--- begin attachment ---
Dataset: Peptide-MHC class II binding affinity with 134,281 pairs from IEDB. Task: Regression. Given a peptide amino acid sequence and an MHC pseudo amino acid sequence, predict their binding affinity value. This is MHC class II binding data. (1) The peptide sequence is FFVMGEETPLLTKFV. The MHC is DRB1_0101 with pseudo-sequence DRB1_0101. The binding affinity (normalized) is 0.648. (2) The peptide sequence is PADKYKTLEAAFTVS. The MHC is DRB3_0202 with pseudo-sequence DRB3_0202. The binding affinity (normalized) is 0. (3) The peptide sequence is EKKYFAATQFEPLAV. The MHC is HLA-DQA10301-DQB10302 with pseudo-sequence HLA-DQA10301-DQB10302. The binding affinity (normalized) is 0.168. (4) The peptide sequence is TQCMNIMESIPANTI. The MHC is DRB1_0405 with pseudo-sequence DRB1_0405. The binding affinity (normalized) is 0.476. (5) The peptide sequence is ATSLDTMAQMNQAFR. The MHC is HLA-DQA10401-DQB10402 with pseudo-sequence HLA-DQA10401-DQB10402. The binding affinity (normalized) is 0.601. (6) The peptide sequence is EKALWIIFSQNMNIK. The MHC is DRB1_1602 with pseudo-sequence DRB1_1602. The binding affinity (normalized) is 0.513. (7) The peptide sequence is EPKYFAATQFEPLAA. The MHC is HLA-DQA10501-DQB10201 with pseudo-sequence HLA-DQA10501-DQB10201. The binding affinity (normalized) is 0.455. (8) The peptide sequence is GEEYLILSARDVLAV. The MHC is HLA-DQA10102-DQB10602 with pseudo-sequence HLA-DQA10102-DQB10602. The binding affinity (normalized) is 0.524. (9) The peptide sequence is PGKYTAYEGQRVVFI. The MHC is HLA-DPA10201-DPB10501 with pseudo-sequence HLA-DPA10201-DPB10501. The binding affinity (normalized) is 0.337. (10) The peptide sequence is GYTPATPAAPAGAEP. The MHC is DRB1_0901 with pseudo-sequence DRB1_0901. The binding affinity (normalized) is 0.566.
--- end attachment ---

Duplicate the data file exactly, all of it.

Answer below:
Dataset: Peptide-MHC class II binding affinity with 134,281 pairs from IEDB. Task: Regression. Given a peptide amino acid sequence and an MHC pseudo amino acid sequence, predict their binding affinity value. This is MHC class II binding data. (1) The peptide sequence is FFVMGEETPLLTKFV. The MHC is DRB1_0101 with pseudo-sequence DRB1_0101. The binding affinity (normalized) is 0.648. (2) The peptide sequence is PADKYKTLEAAFTVS. The MHC is DRB3_0202 with pseudo-sequence DRB3_0202. The binding affinity (normalized) is 0. (3) The peptide sequence is EKKYFAATQFEPLAV. The MHC is HLA-DQA10301-DQB10302 with pseudo-sequence HLA-DQA10301-DQB10302. The binding affinity (normalized) is 0.168. (4) The peptide sequence is TQCMNIMESIPANTI. The MHC is DRB1_0405 with pseudo-sequence DRB1_0405. The binding affinity (normalized) is 0.476. (5) The peptide sequence is ATSLDTMAQMNQAFR. The MHC is HLA-DQA10401-DQB10402 with pseudo-sequence HLA-DQA10401-DQB10402. The binding affinity (normalized) is 0.601. (6) The peptide sequence is EKALWIIFSQNMNIK. The MHC is DRB1_1602 with pseudo-sequence DRB1_1602. The binding affinity (normalized) is 0.513. (7) The peptide sequence is EPKYFAATQFEPLAA. The MHC is HLA-DQA10501-DQB10201 with pseudo-sequence HLA-DQA10501-DQB10201. The binding affinity (normalized) is 0.455. (8) The peptide sequence is GEEYLILSARDVLAV. The MHC is HLA-DQA10102-DQB10602 with pseudo-sequence HLA-DQA10102-DQB10602. The binding affinity (normalized) is 0.524. (9) The peptide sequence is PGKYTAYEGQRVVFI. The MHC is HLA-DPA10201-DPB10501 with pseudo-sequence HLA-DPA10201-DPB10501. The binding affinity (normalized) is 0.337. (10) The peptide sequence is GYTPATPAAPAGAEP. The MHC is DRB1_0901 with pseudo-sequence DRB1_0901. The binding affinity (normalized) is 0.566.